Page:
Definiens Brings Big Data to the Tissue

| February 9, 2014
Thomas Heydler

Definiens CEO Thomas Heydler.       Image credit: Definiens

Originally published (2/5/14) in Clinical Informatics News By Aaron Krol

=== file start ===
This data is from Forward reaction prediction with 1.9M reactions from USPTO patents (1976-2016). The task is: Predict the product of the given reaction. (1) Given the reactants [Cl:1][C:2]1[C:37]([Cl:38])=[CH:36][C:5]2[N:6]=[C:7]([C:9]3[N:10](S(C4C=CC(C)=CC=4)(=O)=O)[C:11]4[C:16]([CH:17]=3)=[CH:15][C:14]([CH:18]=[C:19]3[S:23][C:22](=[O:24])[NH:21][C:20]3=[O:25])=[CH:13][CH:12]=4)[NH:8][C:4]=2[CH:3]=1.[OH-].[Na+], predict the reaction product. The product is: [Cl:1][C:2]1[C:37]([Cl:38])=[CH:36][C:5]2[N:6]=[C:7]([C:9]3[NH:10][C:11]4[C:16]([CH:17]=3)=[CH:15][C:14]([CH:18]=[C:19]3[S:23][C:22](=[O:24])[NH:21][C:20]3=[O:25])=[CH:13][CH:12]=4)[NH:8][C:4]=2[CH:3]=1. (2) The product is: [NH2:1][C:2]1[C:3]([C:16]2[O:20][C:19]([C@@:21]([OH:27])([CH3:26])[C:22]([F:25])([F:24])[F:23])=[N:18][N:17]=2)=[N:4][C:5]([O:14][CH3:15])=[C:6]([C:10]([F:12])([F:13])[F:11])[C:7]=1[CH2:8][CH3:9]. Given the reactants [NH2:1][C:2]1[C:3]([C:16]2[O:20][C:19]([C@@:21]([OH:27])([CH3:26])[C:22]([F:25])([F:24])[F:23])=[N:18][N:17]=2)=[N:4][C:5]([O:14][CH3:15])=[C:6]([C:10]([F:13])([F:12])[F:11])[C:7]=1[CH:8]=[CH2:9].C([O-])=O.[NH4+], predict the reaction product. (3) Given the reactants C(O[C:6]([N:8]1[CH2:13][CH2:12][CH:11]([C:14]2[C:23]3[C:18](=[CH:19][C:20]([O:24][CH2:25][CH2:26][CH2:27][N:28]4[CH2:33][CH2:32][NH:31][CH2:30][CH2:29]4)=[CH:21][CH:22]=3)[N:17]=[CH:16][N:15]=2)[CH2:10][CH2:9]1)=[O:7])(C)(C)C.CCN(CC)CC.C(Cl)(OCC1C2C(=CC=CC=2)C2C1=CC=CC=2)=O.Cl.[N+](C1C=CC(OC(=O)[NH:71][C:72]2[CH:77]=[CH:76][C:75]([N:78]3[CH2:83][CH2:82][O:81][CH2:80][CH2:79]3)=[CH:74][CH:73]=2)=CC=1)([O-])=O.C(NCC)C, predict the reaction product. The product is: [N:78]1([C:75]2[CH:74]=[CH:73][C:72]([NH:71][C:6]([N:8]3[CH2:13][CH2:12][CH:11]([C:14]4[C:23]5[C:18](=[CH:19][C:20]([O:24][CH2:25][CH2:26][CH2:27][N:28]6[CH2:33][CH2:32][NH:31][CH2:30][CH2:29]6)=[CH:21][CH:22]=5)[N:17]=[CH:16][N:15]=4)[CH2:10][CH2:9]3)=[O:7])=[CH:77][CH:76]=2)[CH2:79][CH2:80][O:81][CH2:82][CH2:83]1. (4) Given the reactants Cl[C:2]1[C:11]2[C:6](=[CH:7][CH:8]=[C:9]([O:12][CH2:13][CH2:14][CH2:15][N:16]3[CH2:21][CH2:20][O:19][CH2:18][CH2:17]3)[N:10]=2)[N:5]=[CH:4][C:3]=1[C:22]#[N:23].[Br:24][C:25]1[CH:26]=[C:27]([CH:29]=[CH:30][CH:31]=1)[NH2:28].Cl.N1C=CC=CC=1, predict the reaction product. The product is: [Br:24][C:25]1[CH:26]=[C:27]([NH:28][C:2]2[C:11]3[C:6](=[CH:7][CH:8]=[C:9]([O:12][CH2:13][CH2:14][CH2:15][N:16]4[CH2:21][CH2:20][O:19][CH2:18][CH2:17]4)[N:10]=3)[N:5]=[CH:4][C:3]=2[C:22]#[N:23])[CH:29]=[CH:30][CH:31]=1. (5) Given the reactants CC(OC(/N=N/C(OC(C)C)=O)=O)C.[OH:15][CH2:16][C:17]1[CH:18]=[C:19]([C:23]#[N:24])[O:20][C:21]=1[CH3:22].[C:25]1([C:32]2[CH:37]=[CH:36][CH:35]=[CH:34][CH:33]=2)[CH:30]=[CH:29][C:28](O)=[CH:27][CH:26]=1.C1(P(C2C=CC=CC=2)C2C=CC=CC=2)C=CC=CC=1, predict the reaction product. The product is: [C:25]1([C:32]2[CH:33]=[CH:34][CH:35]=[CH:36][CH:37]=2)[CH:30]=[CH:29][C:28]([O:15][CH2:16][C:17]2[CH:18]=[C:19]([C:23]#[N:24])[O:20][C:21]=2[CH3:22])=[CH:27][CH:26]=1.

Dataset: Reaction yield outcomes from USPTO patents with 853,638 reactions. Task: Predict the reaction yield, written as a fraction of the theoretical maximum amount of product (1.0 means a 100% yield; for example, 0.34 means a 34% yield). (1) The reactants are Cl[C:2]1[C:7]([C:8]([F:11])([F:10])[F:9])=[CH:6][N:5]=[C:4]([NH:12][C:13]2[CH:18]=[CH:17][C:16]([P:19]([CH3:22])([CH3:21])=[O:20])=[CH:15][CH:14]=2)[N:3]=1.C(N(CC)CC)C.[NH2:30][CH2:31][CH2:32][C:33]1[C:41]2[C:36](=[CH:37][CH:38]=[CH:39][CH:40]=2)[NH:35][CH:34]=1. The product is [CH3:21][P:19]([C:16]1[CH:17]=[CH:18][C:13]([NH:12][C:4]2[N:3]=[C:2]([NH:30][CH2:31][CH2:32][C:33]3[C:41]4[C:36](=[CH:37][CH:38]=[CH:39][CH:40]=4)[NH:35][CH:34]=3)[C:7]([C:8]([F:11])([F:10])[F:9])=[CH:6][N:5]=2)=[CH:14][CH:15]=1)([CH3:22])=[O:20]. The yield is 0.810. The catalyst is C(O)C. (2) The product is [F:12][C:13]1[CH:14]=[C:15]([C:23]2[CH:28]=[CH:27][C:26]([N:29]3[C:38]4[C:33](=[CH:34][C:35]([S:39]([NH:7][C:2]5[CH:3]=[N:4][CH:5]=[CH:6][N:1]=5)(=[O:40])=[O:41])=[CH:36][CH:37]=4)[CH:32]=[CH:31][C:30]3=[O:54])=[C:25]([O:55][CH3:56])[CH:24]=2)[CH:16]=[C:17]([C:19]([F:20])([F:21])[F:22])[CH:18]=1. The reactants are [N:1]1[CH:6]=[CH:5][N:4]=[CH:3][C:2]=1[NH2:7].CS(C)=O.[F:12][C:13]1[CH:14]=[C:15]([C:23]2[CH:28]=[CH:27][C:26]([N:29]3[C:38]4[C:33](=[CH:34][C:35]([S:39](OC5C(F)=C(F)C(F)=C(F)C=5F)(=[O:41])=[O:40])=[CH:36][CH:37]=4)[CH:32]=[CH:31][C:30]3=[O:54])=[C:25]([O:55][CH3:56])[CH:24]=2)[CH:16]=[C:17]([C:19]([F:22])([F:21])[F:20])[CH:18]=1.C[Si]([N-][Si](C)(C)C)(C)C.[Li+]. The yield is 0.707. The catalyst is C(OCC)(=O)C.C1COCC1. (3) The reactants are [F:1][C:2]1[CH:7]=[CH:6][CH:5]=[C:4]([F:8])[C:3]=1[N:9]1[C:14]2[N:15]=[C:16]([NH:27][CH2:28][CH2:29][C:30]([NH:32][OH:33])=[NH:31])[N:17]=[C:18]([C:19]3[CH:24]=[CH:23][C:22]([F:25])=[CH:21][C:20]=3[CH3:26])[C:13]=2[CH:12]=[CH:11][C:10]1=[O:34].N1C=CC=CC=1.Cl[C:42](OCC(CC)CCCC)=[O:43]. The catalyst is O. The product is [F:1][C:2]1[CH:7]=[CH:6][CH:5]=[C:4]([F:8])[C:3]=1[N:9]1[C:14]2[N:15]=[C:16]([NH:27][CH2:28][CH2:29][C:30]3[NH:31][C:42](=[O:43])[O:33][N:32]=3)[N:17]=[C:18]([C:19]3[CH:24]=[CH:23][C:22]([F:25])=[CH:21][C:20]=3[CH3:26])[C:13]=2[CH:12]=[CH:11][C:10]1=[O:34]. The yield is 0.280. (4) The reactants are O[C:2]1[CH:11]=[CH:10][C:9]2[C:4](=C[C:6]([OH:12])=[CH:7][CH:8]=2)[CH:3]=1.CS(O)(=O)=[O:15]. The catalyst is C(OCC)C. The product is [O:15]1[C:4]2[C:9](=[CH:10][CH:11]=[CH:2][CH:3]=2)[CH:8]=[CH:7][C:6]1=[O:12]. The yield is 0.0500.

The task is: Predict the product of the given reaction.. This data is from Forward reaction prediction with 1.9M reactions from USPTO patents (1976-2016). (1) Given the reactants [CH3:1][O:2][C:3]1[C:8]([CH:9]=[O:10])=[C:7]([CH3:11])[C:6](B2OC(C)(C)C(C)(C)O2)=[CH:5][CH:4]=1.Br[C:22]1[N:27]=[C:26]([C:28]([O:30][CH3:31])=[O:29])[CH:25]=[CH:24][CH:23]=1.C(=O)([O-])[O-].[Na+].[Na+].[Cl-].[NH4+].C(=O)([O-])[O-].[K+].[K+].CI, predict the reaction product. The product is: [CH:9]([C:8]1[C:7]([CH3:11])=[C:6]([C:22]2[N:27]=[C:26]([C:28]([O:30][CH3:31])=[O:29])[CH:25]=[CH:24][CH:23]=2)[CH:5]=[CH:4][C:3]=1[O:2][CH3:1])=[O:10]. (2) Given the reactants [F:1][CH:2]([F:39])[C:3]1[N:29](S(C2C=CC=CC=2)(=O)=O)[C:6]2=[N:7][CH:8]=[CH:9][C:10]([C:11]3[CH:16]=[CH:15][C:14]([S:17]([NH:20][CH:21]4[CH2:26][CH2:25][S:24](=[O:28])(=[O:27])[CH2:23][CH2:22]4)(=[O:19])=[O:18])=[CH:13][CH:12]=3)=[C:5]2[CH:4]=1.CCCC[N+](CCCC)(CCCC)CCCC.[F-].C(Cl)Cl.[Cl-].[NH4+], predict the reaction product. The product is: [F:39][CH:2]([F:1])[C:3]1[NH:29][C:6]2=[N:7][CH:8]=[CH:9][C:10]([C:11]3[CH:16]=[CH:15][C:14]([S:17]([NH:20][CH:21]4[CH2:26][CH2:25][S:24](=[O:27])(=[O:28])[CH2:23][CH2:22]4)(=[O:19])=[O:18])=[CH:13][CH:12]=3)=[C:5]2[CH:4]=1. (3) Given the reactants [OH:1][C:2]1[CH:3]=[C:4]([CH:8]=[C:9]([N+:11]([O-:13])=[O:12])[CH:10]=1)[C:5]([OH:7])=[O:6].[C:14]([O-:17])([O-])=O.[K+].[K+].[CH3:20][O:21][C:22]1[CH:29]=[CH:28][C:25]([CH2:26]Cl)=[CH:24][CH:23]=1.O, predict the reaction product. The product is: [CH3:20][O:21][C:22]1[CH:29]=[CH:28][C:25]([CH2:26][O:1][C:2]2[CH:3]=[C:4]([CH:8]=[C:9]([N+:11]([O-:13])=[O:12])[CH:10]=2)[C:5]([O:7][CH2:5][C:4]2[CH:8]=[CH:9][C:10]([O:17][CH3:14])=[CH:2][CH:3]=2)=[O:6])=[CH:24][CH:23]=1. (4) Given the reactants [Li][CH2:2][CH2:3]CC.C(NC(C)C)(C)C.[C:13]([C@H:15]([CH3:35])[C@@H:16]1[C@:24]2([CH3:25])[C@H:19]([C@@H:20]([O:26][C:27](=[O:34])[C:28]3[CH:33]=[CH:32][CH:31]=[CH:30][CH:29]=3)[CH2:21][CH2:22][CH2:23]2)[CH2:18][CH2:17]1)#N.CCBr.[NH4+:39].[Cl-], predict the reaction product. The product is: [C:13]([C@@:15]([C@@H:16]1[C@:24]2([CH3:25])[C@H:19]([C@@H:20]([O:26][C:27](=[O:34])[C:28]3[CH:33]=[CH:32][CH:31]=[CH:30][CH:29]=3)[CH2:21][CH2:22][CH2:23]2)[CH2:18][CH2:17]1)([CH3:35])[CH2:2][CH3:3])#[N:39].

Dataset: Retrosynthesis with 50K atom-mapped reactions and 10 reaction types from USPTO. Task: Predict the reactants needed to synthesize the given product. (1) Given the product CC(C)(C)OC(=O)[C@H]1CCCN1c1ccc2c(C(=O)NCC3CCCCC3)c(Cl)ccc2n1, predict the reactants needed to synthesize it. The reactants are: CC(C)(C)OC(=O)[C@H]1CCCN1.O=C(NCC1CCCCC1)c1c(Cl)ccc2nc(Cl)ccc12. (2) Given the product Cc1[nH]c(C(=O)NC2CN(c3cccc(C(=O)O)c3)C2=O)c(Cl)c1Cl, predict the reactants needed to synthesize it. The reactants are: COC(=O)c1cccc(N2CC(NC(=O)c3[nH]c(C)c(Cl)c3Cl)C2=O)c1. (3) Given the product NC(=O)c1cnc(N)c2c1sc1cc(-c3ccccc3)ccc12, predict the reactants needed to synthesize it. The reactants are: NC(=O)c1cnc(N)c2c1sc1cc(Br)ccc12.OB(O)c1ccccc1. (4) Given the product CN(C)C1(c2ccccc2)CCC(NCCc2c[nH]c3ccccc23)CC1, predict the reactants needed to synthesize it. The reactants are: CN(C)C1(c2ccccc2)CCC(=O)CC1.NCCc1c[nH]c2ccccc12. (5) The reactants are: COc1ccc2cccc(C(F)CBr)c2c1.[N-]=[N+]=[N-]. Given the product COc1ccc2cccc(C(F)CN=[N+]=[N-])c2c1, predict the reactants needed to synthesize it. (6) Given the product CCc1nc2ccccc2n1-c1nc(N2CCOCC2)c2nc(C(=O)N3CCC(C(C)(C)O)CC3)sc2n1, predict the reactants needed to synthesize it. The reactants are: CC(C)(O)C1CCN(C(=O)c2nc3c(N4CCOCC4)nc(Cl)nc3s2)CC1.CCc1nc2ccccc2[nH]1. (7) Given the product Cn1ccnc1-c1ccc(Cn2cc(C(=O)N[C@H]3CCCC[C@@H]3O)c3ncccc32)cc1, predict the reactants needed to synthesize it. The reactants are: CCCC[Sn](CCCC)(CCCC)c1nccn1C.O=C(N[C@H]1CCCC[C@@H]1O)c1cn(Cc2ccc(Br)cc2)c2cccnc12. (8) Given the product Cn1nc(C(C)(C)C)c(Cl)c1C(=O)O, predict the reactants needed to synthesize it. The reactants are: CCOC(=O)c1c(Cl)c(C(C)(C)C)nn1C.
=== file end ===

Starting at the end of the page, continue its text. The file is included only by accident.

This Monday, an unusual partnership was announced between Clarient Diagnostic Services, one of the largest cancer testing facilities in the US, and Definiens, a software company that specializes in applying big data analytics to biomedical information. Clarient will be using a suite of thirteen Definiens-built tests at their CLIA-certified laboratory in Aliso Viejo, CA, to better classify patient samples in tests for breast cancer. There’s nothing new about using big data in cancer testing. Massive troves of information on tumor genetics have become important resources in oncology, and several common genetic mutations have been shown to affect what drugs and courses of therapy a given cancer case is likely to respond to. More recently, a series of companies – most prominently Foundation Medicine, but also MolecularHealth, GenomOncology, and others – have cropped up to sequence tumor genomes and use big data techniques to match patients’ personal mutation profiles to best treatments. What’s different about Clarient’s new partnership is that Definiens doesn’t work with genomes. That’s usually a given when anyone mentions “big data” in the context of the biomedicine, but at Definiens, genomics is viewed as just one segment of a large and interconnected ecosystem of personal health data. “There has been great progress made in genomics, but we have also learned that there are limitations,” says Definiens CEO Thomas Heydler, a serial entrepreneur who has helmed a series of computer science firms in Germany and the US. “It’s not clear in all cases how a gene mutation will translate into proteins, and into tissue, and so the tissue and the phenomic information is still to a large extent the gold standard for doing the diagnosis of a patient. That’s what a pathologist does all the time.”

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